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Why you shouldn’t buy a puppy online as a holiday gift

(A hill) — Animal rescue workers are asking the public to consider adopting a pet to help ease the national the asylum crisis.

Keep in mind, though: There’s a right way to adopt a pet and a wrong way, animal advocates say. Unfortunately, online puppy scams peak around the holidays.

A Nashville woman who was the target of one recent scam found a German Shepherd puppy in a Google search before Thanksgiving. She filled out the forms and paid $600. Then came demands for additional cash, $1,600 in total. Not a single puppy ever came, according to the word KSNB news report.

“My husband and I have already named him,” Sally Middiet told the news station. “It was heartbreaking.”

Some pet adoption sites, including Petfinder, are vital and reliable, and “very much where we would like people to look for pets,” said Thema Martin of Best Friends Animal Society, a Utah nonprofit. Many other sites are unknown to animal rights activists and potentially worthless.

Most puppies sold online “come from puppy mills, commercial breeding facilities that profit from breeding dogs in filthy and inhumane conditions,” said Richard Patch, vice president of federal affairs for the American Society for the Prevention of Cruelty to Animals. by animals (ASPCA).

Puppies raised by commercial breeders are protected by the federal Animal Welfare Act of 1966, which sets minimum standards of care. But while federal law enforcement agencies have observed “hundreds of violations of the law,” they rarely act to revoke the breeder’s license or confiscate abused animals, Patch said.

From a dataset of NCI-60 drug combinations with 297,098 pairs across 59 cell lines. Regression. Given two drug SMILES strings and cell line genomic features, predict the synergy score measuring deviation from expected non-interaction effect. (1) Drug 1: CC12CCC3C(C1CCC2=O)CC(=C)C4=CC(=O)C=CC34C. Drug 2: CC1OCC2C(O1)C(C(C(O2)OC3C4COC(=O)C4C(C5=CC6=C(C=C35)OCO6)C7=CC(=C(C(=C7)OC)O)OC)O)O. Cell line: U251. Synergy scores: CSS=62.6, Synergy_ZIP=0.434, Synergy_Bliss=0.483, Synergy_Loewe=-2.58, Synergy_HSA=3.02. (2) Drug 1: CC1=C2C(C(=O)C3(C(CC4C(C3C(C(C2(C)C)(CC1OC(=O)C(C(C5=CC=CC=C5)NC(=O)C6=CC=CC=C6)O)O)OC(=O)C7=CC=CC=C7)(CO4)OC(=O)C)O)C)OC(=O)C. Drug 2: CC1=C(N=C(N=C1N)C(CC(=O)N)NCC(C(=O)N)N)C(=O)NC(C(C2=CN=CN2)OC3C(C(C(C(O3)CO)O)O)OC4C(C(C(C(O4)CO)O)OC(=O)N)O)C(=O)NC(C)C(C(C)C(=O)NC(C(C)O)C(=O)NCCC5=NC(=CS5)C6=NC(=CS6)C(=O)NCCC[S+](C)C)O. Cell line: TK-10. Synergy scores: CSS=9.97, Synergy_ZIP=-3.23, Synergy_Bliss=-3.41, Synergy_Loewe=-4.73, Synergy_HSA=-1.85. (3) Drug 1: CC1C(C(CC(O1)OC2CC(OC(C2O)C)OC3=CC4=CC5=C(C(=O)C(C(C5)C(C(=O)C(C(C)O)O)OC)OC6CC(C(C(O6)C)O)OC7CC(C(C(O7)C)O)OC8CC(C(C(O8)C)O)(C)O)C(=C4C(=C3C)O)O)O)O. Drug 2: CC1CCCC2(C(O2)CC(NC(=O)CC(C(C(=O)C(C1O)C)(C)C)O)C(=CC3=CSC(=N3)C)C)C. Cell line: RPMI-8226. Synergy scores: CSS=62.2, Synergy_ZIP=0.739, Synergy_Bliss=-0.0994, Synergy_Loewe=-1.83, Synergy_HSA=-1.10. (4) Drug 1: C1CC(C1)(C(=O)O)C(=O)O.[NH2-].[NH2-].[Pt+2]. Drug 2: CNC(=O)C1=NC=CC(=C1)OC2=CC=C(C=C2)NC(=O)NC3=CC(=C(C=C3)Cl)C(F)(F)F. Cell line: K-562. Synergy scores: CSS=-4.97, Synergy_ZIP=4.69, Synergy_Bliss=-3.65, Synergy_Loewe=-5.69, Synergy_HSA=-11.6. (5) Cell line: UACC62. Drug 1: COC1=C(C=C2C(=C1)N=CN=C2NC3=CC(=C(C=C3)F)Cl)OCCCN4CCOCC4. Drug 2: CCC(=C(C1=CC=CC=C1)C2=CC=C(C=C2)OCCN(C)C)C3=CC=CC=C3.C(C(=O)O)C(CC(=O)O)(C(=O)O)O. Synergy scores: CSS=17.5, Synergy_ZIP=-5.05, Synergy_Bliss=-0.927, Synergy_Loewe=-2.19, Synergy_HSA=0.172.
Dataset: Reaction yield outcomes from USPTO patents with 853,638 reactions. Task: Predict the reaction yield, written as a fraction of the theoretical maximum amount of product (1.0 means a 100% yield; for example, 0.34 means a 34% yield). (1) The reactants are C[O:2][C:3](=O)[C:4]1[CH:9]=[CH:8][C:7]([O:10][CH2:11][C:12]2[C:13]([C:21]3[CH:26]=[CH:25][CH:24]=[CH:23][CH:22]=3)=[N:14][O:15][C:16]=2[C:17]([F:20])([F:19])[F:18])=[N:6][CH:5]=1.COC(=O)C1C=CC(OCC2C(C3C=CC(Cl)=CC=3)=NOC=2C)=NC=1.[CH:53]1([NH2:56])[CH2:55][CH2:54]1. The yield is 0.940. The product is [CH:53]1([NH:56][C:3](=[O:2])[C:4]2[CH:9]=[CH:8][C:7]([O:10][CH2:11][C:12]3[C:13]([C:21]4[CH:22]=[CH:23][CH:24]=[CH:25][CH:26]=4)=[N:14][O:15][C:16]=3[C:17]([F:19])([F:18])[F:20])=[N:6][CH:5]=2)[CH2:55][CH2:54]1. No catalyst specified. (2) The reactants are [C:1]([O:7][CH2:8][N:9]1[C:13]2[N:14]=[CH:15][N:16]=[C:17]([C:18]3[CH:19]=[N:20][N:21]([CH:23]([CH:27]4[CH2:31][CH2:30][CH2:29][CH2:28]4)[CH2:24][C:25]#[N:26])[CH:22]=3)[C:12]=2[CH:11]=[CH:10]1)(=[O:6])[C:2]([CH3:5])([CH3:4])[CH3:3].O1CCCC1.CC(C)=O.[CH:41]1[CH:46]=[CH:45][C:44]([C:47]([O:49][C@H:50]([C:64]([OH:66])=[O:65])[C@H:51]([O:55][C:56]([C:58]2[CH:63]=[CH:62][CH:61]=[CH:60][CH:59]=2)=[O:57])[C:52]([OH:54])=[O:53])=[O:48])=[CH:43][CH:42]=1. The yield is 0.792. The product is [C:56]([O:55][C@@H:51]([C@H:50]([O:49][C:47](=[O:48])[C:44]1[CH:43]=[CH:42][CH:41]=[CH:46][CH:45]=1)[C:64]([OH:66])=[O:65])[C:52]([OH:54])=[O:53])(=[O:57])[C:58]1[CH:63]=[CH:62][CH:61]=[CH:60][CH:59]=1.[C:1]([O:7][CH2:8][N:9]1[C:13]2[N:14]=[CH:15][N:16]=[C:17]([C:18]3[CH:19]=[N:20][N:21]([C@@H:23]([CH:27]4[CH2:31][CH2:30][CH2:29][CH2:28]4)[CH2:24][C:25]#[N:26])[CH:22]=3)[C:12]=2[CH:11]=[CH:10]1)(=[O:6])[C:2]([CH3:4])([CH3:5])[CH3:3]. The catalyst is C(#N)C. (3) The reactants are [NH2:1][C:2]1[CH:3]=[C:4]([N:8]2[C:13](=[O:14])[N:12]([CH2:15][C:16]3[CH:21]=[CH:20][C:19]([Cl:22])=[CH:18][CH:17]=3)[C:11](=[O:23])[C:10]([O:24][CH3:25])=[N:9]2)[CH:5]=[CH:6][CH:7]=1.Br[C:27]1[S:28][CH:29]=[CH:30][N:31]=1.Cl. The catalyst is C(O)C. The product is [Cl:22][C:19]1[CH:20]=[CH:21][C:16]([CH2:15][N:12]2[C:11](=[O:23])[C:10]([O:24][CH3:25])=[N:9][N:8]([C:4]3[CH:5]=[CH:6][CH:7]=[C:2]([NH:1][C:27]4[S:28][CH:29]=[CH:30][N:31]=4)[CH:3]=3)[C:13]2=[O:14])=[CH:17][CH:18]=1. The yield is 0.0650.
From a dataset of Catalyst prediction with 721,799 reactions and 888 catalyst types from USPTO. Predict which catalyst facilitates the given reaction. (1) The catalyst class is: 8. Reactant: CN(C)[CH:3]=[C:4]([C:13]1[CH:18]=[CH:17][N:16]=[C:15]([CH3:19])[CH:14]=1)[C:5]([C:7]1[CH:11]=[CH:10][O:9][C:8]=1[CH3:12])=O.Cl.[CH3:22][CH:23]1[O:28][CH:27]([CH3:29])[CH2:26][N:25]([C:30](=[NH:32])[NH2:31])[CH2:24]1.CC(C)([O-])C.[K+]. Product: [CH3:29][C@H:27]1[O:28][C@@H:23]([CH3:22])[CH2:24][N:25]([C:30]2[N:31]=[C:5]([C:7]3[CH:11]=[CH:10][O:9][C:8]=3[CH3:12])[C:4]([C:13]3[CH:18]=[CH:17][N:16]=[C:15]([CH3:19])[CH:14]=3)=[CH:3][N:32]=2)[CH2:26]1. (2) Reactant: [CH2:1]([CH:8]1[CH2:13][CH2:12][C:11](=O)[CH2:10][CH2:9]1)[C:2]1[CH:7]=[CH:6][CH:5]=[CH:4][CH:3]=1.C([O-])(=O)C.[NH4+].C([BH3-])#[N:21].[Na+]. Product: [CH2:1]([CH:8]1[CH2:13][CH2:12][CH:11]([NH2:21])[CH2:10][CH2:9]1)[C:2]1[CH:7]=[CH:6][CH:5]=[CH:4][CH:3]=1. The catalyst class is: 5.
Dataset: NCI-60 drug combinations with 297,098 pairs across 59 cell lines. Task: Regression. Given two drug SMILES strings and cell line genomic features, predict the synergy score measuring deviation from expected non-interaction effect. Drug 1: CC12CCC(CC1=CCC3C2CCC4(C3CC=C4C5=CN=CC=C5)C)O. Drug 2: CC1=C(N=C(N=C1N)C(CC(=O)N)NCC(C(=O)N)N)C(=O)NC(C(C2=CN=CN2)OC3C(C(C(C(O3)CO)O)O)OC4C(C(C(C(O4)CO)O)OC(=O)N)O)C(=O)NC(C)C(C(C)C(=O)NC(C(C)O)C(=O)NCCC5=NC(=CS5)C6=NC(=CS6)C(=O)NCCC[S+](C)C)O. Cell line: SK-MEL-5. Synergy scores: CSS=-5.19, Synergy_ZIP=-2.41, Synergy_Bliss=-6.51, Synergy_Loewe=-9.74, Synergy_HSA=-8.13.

Last December, lawmakers introduced Goldie’s Law, named after Golden Retriever #142, an unnamed animal that died in a USDA-licensed puppy mill in Iowa. The measure, which aims to strengthen federal law enforcement control, did not advance in the House of Representatives.

In the meantime, animal advocates are advising prospective adopters to beware of online pet ads. You may even notice one between the lines of this article: pet sellers are flocking to pet-related content. Don’t assume that every dealer is legitimate, and consider avoiding digital platforms altogether when looking for a new pet.

Here’s a list of reasons not to buy a holiday puppy online from Best Friends and the ASPCA.

1. You risk online fraud.

The Better Business Bureau (BBB) ​​registered a a dramatic increase in pet fraud during the COVID-19 pandemic. In one month during the 2020 holiday season, the BBB reported 337 pet fraud complaints. The average complainant lost $750.

Online puppy scammers are “putting puppies up for sale that don’t exist using images or photos stolen from other sites,” said Julie Castle, CEO of Best Friends. The scammer may send photos and videos of a non-existent pet. They often ask for a large deposit in the mobile payment program. Then at the last minute there are requests for additional money, allegedly for urgent vaccination or special travel boxes.

“By the time a buyer realizes they’ve been scammed, the seller has disappeared, blocked their number or even moved their website,” Castle said.

2. You may end up with an unhealthy puppy.

Even if the seller is offering a real puppy, the animal may come from a puppy mill.

Many puppies sold online “are born and raised in factory-based, inhumane conditions,” Castle said, “where dogs are treated as a commodity.” Dogs from puppy mills can have a variety of health and behavioral problems resulting from “unsanitary living conditions, inbreeding, poor nutrition, and a lack of medical care and positive human social contact.”

3. You risk being deceived by false marketing.